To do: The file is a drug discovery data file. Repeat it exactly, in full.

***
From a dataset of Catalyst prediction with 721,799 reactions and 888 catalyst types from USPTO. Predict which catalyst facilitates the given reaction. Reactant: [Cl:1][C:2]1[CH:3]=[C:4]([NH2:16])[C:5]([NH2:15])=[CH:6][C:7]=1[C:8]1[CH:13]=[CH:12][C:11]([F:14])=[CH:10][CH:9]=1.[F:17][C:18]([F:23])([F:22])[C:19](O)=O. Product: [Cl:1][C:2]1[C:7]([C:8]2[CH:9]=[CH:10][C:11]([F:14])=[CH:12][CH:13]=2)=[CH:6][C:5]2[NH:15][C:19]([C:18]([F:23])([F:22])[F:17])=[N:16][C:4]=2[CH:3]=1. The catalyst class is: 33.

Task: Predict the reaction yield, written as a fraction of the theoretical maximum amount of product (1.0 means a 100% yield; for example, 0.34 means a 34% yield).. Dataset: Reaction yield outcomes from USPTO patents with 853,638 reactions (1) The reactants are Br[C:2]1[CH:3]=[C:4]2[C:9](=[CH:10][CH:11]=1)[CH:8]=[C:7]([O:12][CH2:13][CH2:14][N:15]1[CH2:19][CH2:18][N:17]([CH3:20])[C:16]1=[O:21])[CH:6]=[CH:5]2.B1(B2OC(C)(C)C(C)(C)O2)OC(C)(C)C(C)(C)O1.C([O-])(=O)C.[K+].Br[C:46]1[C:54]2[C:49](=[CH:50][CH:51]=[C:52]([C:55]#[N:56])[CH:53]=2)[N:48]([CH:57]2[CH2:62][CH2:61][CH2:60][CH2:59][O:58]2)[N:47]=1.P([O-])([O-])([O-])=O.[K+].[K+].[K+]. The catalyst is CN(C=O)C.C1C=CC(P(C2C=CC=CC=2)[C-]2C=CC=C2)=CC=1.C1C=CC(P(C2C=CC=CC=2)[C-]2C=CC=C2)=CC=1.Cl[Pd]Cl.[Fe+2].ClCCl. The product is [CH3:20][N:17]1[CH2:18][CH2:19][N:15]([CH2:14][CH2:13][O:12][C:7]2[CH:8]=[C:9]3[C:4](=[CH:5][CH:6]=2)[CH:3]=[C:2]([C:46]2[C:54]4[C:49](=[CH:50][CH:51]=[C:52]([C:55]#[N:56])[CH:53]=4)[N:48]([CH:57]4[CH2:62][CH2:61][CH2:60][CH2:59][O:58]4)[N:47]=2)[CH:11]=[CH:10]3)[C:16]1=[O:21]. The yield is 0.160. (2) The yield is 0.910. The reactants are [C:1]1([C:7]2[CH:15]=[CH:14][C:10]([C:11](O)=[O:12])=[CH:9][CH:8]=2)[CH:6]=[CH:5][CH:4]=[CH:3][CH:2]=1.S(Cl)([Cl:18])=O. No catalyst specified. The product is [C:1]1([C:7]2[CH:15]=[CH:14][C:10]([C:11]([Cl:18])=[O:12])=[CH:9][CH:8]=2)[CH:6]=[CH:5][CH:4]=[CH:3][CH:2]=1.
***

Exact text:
From a dataset of Catalyst prediction with 721,799 reactions and 888 catalyst types from USPTO. Predict which catalyst facilitates the given reaction. Reactant: [Cl:1][C:2]1[CH:3]=[C:4]([NH2:16])[C:5]([NH2:15])=[CH:6][C:7]=1[C:8]1[CH:13]=[CH:12][C:11]([F:14])=[CH:10][CH:9]=1.[F:17][C:18]([F:23])([F:22])[C:19](O)=O. Product: [Cl:1][C:2]1[C:7]([C:8]2[CH:9]=[CH:10][C:11]([F:14])=[CH:12][CH:13]=2)=[CH:6][C:5]2[NH:15][C:19]([C:18]([F:23])([F:22])[F:17])=[N:16][C:4]=2[CH:3]=1. The catalyst class is: 33.

Task: Predict the reaction yield, written as a fraction of the theoretical maximum amount of product (1.0 means a 100% yield; for example, 0.34 means a 34% yield).. Dataset: Reaction yield outcomes from USPTO patents with 853,638 reactions (1) The reactants are Br[C:2]1[CH:3]=[C:4]2[C:9](=[CH:10][CH:11]=1)[CH:8]=[C:7]([O:12][CH2:13][CH2:14][N:15]1[CH2:19][CH2:18][N:17]([CH3:20])[C:16]1=[O:21])[CH:6]=[CH:5]2.B1(B2OC(C)(C)C(C)(C)O2)OC(C)(C)C(C)(C)O1.C([O-])(=O)C.[K+].Br[C:46]1[C:54]2[C:49](=[CH:50][CH:51]=[C:52]([C:55]#[N:56])[CH:53]=2)[N:48]([CH:57]2[CH2:62][CH2:61][CH2:60][CH2:59][O:58]2)[N:47]=1.P([O-])([O-])([O-])=O.[K+].[K+].[K+]. The catalyst is CN(C=O)C.C1C=CC(P(C2C=CC=CC=2)[C-]2C=CC=C2)=CC=1.C1C=CC(P(C2C=CC=CC=2)[C-]2C=CC=C2)=CC=1.Cl[Pd]Cl.[Fe+2].ClCCl. The product is [CH3:20][N:17]1[CH2:18][CH2:19][N:15]([CH2:14][CH2:13][O:12][C:7]2[CH:8]=[C:9]3[C:4](=[CH:5][CH:6]=2)[CH:3]=[C:2]([C:46]2[C:54]4[C:49](=[CH:50][CH:51]=[C:52]([C:55]#[N:56])[CH:53]=4)[N:48]([CH:57]4[CH2:62][CH2:61][CH2:60][CH2:59][O:58]4)[N:47]=2)[CH:11]=[CH:10]3)[C:16]1=[O:21]. The yield is 0.160. (2) The yield is 0.910. The reactants are [C:1]1([C:7]2[CH:15]=[CH:14][C:10]([C:11](O)=[O:12])=[CH:9][CH:8]=2)[CH:6]=[CH:5][CH:4]=[CH:3][CH:2]=1.S(Cl)([Cl:18])=O. No catalyst specified. The product is [C:1]1([C:7]2[CH:15]=[CH:14][C:10]([C:11]([Cl:18])=[O:12])=[CH:9][CH:8]=2)[CH:6]=[CH:5][CH:4]=[CH:3][CH:2]=1.